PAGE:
Electronic voting: False Choices in the Debate


Richard Moore

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    False Choices in the Debate on Voting Technology
    By Brad Friedman
    Wednesday 28 February 2007

American democracy cannot afford another questionable presidential election. 
Anybody disagree? The good news is that over the course of the last few years - 
through the exhaustive and tireless work of an extraordinarily dedicated, 
rag-tag band of citizen patriots I call "The Election Integrity Movement" - both
the public and most of our politicians have finally come to understand that we 
have a serious problem with our electoral system.

The bad news is that, while they've finally discovered there's a problem - 
unreliable, inaccurate, hackable voting machines, which count our public 
elections with secret software created by private companies - the politicians, 
specifically the Democrats, and many of their public advocacy groups, have 
gotten the solution wrong. The answer is not "paper trails," that will never be 
counted, attached to touch-screen voting systems. The answer is paper ballots 
that are actually tabulated, either by optical-scan or hand-count. Seems simple 
enough, I know. But apparently not.

At The BRAD BLOG, we've been discussing the pros and cons of Rep. Rush Holt's 
(D-NJ) new Election Reform bill HR 811 since it dropped about two weeks ago in 
the House. It has a lot of co-sponsors and traction, and there is much good in 
it. Some of its features include requirements for publicly-disclosed software, 
greatly increased restrictions on the use of the Internet and other networking, 
a ban on insane voting machine "sleepovers" at pollworkers' houses prior to 
elections, mandatory random audits of results, and a requirement for a "durable 
and archival paper ballot for every vote cast. Trouble is, Holt's bill never 
requires that the "durable and archival paper ballot" actually be tabulated. And
that was no mistake.

I was allowed to give input to Holt's office with each draft of the new 
legislation - an update, and a great improvement, to his Election Reform bill 
from the last session (HR 550) which, thanks to former-Rep. Bob Ney and the 
Republicans, never even made it to mark-up in committee. With each successive 
draft of the new bill, I suggested language that would require those "paper 
ballots" actually be tabulated, and each time, that language was not added.

Why? Because if such a requirement existed, Direct Recording Electronic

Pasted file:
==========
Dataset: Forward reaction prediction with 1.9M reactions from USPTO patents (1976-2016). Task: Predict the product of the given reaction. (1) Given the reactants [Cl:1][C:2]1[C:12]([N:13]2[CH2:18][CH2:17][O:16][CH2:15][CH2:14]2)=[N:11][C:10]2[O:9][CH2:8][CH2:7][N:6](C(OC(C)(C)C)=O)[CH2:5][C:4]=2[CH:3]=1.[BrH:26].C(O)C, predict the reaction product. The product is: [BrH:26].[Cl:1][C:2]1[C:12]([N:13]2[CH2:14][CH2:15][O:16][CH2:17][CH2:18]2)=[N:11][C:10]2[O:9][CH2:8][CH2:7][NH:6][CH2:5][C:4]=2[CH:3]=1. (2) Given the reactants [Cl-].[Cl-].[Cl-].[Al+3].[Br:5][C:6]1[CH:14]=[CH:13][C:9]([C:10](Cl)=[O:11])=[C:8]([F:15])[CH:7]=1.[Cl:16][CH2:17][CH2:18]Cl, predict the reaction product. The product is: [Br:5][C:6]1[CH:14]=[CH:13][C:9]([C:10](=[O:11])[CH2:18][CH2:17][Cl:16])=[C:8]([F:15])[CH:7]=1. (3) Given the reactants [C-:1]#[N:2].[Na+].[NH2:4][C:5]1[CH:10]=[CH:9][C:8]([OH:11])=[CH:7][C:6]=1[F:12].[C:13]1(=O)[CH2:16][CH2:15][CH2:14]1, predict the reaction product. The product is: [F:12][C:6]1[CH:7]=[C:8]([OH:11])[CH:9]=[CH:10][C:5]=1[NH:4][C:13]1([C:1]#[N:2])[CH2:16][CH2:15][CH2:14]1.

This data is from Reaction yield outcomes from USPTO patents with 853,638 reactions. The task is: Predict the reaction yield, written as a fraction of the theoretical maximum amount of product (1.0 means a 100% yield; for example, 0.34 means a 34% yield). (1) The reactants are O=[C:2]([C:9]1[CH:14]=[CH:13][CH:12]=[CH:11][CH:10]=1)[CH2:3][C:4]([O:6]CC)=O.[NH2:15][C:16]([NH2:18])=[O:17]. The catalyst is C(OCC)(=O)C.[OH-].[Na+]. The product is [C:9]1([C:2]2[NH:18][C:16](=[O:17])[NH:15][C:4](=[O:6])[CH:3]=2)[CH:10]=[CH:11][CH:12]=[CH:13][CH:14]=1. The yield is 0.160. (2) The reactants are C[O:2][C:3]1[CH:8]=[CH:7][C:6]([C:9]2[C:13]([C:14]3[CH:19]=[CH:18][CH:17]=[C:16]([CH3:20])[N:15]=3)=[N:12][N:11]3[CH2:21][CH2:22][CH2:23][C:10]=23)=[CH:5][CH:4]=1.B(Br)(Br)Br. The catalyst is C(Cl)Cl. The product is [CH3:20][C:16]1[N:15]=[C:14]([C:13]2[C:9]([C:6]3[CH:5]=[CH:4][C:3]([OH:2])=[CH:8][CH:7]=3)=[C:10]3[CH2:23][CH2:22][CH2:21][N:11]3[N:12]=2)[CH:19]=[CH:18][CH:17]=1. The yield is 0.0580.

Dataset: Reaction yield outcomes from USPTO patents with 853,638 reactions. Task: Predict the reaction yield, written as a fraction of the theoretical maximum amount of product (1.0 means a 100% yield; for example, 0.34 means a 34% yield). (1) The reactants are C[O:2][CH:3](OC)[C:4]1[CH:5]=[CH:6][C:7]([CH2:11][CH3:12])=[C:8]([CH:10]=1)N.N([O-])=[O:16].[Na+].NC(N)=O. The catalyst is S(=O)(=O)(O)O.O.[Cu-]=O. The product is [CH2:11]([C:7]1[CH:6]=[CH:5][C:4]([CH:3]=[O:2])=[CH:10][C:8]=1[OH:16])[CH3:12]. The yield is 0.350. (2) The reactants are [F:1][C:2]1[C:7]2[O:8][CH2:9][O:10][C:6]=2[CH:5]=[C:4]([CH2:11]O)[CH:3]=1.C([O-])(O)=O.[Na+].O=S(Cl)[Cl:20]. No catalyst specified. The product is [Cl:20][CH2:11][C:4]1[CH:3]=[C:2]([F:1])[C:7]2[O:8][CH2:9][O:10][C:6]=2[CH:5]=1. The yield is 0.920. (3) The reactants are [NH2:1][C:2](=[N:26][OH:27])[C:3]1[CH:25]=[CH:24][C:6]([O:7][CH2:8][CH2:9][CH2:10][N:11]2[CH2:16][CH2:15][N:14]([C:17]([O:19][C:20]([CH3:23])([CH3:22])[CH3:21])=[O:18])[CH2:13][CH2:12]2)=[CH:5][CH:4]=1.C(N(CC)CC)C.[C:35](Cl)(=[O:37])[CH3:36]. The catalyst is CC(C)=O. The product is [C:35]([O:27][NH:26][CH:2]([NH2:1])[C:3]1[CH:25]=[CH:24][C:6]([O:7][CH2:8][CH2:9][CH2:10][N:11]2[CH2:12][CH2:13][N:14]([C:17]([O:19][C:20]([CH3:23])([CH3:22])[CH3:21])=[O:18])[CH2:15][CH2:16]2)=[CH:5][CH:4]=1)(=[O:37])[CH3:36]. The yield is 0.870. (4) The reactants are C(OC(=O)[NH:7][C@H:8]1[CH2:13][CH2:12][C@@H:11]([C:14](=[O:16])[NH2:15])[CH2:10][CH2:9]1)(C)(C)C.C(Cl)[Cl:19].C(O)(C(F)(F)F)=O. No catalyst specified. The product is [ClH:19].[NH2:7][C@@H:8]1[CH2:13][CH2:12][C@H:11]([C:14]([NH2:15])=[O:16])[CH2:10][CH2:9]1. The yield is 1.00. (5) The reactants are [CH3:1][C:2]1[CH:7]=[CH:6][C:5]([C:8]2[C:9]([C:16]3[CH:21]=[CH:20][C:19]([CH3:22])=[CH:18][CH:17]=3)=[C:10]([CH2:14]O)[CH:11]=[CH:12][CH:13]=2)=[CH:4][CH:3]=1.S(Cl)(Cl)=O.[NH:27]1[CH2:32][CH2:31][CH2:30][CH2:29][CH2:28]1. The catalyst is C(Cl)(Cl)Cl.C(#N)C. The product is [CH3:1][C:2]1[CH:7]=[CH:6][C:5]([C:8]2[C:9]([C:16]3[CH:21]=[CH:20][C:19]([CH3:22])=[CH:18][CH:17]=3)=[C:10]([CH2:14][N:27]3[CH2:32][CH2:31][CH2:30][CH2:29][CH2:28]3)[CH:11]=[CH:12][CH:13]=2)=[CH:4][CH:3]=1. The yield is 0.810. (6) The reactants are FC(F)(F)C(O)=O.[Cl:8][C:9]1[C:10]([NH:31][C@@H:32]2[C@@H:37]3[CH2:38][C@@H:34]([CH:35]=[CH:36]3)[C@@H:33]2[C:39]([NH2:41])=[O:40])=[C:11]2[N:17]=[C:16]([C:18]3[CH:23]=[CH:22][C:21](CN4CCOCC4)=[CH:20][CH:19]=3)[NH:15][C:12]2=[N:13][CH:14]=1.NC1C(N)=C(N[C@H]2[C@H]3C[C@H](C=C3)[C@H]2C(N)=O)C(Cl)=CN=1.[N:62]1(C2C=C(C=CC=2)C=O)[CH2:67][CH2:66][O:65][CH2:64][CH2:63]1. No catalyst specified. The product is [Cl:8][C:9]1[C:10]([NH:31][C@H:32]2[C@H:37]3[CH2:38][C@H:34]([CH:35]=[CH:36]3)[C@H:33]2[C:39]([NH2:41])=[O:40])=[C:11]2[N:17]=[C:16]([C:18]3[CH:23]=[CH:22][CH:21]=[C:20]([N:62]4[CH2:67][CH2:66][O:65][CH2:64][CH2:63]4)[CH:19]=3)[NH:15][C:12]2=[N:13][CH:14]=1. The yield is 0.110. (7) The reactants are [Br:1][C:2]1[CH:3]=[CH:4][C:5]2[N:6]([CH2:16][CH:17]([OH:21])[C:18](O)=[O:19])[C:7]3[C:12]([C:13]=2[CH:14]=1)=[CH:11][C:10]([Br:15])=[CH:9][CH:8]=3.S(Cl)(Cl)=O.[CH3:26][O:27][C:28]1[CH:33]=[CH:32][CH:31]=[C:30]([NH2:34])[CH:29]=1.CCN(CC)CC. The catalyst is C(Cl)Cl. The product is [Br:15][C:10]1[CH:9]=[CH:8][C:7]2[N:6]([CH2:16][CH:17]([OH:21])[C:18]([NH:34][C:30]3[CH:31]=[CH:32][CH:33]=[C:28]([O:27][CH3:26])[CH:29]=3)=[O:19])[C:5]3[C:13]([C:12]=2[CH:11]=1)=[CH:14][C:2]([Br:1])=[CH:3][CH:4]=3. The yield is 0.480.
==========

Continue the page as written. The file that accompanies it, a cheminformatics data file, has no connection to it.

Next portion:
(DRE/touch-screen) devices would effectively be banned forever from American 
elections in the bargain.

Sounds good to me. Given the number of legally-registered voters (thousands, if 
not millions) who were unable to even cast a vote due to DRE break-downs during 
the 2006 election cycle - something that doesn't happen with a paper-based 
optical-scan or hand-counted system, which allows a voter to vote no matter what
- and the number of votes that were either flipped, recorded incorrectly or not 
at all by such touch-screen systems, it would seem to be a no-brainer that it's 
time to ban them all together.

Even the new Republican Governor of Florida now wants to replace his state's DRE
machines with optical-scan systems. And, every computer scientist and computer 
expert I've ever spoken with agrees that op-scans are far safer for use in 
elections than DRE's.

Yet, Holt won't call for a ban on DREs in his legislation, and a number of the 
largest Democratic-based public-advocacy and civil rights groups don't want to 
ban them either. They are willing to support the dangerous Holt bill as is. So 
what the hell is going on here?

Here's what's going on: Supporters of the legislation are using three false 
dichotomies opportunistically and/or disingenuously and/or naively to help see 
it passed by Congress.

Democrats who support the bill, along with their closely-allied public advocacy 
groups - such as Common Cause, PFAW, MoveOn, the Leadership Conference on Civil 
Rights, VoteTrustUSA, and the Miami-Dade Election Reform Coalition - are 
currently unable or unwilling to show the necessary courage to insist upon the 
banning of disenfranchising, failed DRE/touch-screen voting system technology 
from all American elections.

And this is happening despite the fact that most of those groups actually agree